Archives

  • 2018-07
  • 2019-04
  • 2019-05
  • 2019-06
  • 2019-07
  • 2019-08
  • 2019-09
  • 2019-10
  • 2019-11
  • 2019-12
  • 2020-01
  • 2020-02
  • 2020-03
  • 2020-04
  • 2020-05
  • 2020-06
  • 2020-07
  • 2020-08
  • 2020-09
  • 2020-10
  • 2020-11
  • 2020-12
  • 2021-01
  • 2021-02
  • 2021-03
  • 2021-04
  • 2021-05
  • 2021-06
  • 2021-07
  • 2021-08
  • 2021-09
  • 2021-10
  • 2021-11
  • 2021-12
  • 2022-01
  • 2022-02
  • 2022-03
  • 2022-04
  • 2022-05
  • 2022-06
  • 2022-07
  • 2022-08
  • 2022-09
  • 2022-10
  • 2022-11
  • 2022-12
  • 2023-01
  • 2023-02
  • 2023-03
  • 2023-04
  • 2023-05
  • 2023-06
  • 2023-07
  • 2023-08
  • 2023-09
  • 2023-10
  • 2023-11
  • 2023-12
  • 2024-01
  • 2024-02
  • 2024-03
  • 2024-04
  • Based on our previous work and the observation

    2023-12-06

    Based on our previous work [13] and the observation that SNX9 is a partner for ACK, we have investigated interactions involving the SH3 domain of SNX9, and identified for the first time synaptojanin-1 as an alternate partner. This SH3 domain can bind a single site in ACK1, but multiple sites in the proline-rich domain of synaptojanin; one synaptojanin site only overlaps previously characterized synaptojanin partners amphiphysin and endophilin. When SNX9 binding to ACK1 was investigated in the context of full-length proteins, SNX9 was found to interact preferentially with inactive ACK1. This is consistent with a previous proposal [7] that phosphorylation of SNX9 by ACK (or Src kinases) downregulates SH3 binding to its target sequences. On this basis we suggest that ACK1 both binds to and regulates interaction of SNX9 with other proteins involved with endocytosis, including synaptojanin-1.
    Materials and methods
    Results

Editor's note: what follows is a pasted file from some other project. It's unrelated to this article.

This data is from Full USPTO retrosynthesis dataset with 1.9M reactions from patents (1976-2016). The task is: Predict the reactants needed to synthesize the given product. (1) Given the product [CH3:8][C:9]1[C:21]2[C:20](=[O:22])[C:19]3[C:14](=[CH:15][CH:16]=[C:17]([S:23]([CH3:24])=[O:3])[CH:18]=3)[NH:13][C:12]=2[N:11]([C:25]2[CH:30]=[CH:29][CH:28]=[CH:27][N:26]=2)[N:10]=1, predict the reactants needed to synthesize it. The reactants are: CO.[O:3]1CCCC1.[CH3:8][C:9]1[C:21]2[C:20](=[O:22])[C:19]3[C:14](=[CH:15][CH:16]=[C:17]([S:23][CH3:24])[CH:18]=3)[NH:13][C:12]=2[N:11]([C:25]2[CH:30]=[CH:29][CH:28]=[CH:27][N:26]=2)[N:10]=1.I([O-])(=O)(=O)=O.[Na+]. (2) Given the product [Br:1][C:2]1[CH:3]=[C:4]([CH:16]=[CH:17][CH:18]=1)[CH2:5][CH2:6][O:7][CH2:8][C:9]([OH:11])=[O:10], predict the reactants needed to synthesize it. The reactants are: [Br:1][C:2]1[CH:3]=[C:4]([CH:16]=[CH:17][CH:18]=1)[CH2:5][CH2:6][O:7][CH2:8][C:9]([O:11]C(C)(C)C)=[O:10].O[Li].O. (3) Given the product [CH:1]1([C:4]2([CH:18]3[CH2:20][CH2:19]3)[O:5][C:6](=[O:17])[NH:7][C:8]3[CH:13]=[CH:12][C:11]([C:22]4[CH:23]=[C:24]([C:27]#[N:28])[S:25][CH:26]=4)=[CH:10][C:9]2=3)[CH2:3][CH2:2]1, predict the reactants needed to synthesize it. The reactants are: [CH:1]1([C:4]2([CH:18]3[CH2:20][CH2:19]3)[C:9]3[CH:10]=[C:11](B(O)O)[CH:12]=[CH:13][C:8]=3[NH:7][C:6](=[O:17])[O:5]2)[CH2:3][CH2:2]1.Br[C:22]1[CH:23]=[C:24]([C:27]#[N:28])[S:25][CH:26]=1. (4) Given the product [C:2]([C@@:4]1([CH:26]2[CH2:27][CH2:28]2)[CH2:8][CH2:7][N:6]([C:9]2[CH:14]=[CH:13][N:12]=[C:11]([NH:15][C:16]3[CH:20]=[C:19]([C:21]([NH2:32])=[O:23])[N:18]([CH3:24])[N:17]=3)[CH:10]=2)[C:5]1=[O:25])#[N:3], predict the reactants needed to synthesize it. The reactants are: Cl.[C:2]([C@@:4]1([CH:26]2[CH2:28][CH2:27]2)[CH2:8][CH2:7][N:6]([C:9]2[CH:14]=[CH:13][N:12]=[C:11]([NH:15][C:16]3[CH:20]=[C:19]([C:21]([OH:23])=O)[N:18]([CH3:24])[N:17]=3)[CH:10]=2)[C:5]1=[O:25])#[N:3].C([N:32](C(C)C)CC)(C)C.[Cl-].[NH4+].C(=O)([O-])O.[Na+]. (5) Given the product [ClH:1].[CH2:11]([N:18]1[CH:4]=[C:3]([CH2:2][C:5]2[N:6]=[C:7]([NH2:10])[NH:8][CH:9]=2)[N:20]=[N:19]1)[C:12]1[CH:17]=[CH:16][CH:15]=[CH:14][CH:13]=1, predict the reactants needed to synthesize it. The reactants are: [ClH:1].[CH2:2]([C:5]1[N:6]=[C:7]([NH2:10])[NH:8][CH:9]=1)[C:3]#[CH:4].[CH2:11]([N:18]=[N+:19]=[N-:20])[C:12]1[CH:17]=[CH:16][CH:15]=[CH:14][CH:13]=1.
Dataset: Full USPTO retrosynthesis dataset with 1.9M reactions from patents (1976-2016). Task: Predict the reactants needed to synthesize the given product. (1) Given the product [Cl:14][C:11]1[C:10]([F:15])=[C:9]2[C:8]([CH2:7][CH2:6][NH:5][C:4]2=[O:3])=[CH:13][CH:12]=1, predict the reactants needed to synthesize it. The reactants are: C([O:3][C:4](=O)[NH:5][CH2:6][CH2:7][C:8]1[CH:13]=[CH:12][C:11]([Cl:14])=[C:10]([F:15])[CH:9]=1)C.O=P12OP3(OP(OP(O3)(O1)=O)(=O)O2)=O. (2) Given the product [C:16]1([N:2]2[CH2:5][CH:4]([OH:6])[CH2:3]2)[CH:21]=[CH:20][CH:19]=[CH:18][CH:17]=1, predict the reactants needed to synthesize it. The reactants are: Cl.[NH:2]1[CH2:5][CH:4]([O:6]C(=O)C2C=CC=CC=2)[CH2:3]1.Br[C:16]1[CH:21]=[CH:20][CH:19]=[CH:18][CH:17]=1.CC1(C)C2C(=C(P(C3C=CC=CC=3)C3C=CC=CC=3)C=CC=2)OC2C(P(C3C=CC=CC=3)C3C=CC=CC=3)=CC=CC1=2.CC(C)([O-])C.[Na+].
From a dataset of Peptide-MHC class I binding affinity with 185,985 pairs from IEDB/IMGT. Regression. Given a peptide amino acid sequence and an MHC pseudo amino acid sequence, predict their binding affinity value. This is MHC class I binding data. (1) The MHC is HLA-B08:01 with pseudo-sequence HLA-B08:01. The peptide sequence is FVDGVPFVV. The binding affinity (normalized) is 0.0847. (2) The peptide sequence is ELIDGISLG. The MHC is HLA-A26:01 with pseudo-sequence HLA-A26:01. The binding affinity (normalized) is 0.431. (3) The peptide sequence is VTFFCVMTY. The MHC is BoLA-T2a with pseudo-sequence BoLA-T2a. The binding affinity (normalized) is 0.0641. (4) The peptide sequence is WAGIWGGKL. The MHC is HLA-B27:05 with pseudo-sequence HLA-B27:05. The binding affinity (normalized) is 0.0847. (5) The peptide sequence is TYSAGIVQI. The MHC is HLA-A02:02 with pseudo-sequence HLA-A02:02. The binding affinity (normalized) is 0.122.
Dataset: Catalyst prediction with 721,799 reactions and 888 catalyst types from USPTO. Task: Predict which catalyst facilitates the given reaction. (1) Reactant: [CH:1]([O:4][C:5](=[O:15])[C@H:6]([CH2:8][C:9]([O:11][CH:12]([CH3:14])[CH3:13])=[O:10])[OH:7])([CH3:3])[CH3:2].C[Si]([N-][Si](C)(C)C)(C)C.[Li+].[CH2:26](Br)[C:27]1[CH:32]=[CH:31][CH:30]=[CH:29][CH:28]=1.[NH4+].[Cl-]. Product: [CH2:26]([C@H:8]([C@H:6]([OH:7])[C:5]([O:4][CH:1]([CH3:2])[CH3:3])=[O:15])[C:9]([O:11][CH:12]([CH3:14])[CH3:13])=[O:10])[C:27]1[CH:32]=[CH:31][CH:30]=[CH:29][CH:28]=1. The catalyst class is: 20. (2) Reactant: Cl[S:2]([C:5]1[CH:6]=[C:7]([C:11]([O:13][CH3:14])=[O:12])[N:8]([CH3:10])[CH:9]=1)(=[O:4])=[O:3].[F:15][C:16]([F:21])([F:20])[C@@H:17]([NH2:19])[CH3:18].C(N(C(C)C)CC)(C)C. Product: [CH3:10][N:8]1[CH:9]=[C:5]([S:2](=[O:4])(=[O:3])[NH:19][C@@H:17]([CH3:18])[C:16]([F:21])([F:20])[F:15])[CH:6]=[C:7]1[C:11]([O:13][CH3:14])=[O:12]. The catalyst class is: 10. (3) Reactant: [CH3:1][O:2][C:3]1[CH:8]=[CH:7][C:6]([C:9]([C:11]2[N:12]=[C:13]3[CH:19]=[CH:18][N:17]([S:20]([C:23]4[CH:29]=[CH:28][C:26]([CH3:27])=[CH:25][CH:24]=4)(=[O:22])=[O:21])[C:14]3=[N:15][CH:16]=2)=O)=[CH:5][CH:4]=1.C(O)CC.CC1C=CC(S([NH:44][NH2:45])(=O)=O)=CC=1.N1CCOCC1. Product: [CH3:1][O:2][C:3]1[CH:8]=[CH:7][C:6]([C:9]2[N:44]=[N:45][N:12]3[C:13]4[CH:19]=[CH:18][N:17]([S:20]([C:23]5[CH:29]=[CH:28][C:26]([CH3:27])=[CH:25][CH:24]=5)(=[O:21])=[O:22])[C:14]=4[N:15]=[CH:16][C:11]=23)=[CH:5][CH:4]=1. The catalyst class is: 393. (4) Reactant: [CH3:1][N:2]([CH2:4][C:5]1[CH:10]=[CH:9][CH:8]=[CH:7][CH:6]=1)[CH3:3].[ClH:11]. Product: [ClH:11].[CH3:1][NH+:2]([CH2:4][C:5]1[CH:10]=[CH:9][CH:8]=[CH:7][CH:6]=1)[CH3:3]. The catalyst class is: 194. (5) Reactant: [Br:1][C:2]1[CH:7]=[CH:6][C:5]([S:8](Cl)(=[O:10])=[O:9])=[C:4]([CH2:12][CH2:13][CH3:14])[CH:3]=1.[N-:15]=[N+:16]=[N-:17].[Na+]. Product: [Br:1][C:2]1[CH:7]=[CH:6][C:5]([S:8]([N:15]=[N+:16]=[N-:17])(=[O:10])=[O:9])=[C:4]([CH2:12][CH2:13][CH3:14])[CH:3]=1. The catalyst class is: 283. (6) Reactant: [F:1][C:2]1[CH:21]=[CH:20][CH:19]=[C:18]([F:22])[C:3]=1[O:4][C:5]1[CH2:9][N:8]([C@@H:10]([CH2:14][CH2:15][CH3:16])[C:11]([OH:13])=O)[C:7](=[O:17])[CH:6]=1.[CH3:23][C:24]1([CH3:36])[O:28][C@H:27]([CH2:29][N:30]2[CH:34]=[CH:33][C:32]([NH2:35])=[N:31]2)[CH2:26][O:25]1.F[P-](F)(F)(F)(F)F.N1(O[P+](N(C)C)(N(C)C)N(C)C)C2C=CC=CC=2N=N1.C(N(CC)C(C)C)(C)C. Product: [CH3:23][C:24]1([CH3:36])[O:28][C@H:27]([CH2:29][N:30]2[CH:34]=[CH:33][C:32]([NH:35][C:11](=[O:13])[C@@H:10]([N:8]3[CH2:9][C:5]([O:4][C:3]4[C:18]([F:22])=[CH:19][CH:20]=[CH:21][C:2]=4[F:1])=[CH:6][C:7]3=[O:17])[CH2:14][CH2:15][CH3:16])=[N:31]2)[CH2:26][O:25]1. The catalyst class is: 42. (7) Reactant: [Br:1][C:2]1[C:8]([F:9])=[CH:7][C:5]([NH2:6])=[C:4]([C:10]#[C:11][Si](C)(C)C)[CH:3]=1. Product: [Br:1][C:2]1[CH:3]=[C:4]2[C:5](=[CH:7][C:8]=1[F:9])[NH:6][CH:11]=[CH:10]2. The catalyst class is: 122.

Discussion This study describes a system for quantative in vivo biotinylation of GST expressed fusion proteins in E. coli. Our 18 residue acceptor sequence performed well in terms of biotinylation, but underwent significant proteolysis in vivo probably by basic directed bacterial proteases. Shortening the acceptor sequence to 10 residues appeared to completely resolve this problem while maintaining the stoichiometry of modification (Fig. 1C). Mammalian activated Cdc42 associated kinase (ACK1) was the first effector to be described for the Rho family and is a cytoplasmic tyrosine kinases that binds active Cdc42 but not Rac1 or RhoA via a PAK-like CRIB motif [21]. The association of ACK1 with Cdc42 and adaptors such as Grb2 is likely to provide localization cues for L-817,818 the kinase (6). That kinase-dead ACK1 can interact with Grb2 but not with Nck (Fig. 4B) is consistent with the peptide overlay data (Fig. 3B): thus Nck binding would requires interaction of the SH2 domain with phospho-tyrosine residues on ACK1. The domain structure of ACK kinases consists of an N-terminal tyrosine kinase catalytic domain followed by an SH3 domain, a Cdc42 binding domain, clathrin binding domain and a proline-rich C-terminal region terminating in two UBA boxes (Fig. 4). Here we have identified different L-817,818 in the extensive proline-rich region of ACK1 for both Grb2 and SNX9. This paves the way for future studies to address the issue of how these proteins might modulate ACK1 localization and activity. A connection between Nck and ACK1 was suggested by studies of the Drosophila orthologue of Nck (Dock): using an epitope-tagged SH2 domain of Dock five proteins were identified (molecular masses of 270, 145, 74, 69, and 63kDa) in immuno-precipitates [22]. The 145kDa protein represented DAck1 and the 63kDa protein identified as DSNX9. Although the SH3 domain of DSNX9 can bind the orthologue of Wiskott-Aldrich Syndrome protein (WASp), we did not identify this interaction in our analysis of SNX9 binding proteins (Fig. 2). DSNX9 is a substrate for DAck in vivo and in vitro [7] and a major site of DSNX9 phosphorylation is the conserved tyrosine residue (Tyr-56) present in the N-terminal SH3 domain that appears to block SH3 function. However we were able to detect tyrosine-phosphorylated SNX9 co-precipitating with ACK1. Sorting nexins (SNXs) are 400–700 amino-acid hydrophilic proteins that are characterized by the presence of a phospholipid-binding domain, the PX domain. In addition to the PX domain, SNXs have various protein–protein interaction motifs that are thought to determine their sub cellular localization and their ability to form specific complexes (as reviewed by Worby and Dixon [9]). Mammalian SNXs are thought to be important for the sorting of proteins in the endosomal pathway. Both over-expressed ACK2 or epidermal growth factor (EGF) can stimulate the tyrosine phosphorylation of SNX9 [4]. Both clathrin and dynamin-2, two other essential molecules in the endocytic process, interact with SNX9. CIN85 SH3 domains have recently been shown to pull-down synaptojanin-1 [23]: the authors identified four proteins in SH3 pull-downs but could only verify synaptojanin-1 and PAK2 as direct binders by overlay [23]: all three CIN85 SH3 domains bound synaptojanin-1. Other potential synaptojanin-1 binders are ArgBP2 and FISH [20]. What would be the significance of the interaction between SNX9 and synaptojanin? Synaptojanin-1 is a polyphospho-inositide phosphatase implicated in synaptic vesicle recycling and thus membrane trafficking. Cultured cortical neurons from synaptojanin-1 knockout mice show relatively normal endocytosis after a moderate synaptic stimulus but during prolonged stimulation the regeneration of fusion-competent synaptic vesicles is severely impaired [24]. These findings implicate synaptojanin-1 in progression and maturation of recycling vesicles: the participation of SNX9 which contains an inositol lipid binding domain (PX) would not be unexpected. It is thought endophilin is required to localize and stabilize synaptojanin-1 at membranes during synaptic vesicle recycling [25] however the potential participation of SNX9 deserves further study. The endophilin binding site in the synaptojanin C-terminal [17] does not overlap with sites we identify here for SNX9 (see Fig. 3A). Distinct sites for another SNX9 partner synaptophysin 1 are also marked in Fig. 3 (A1 and A2).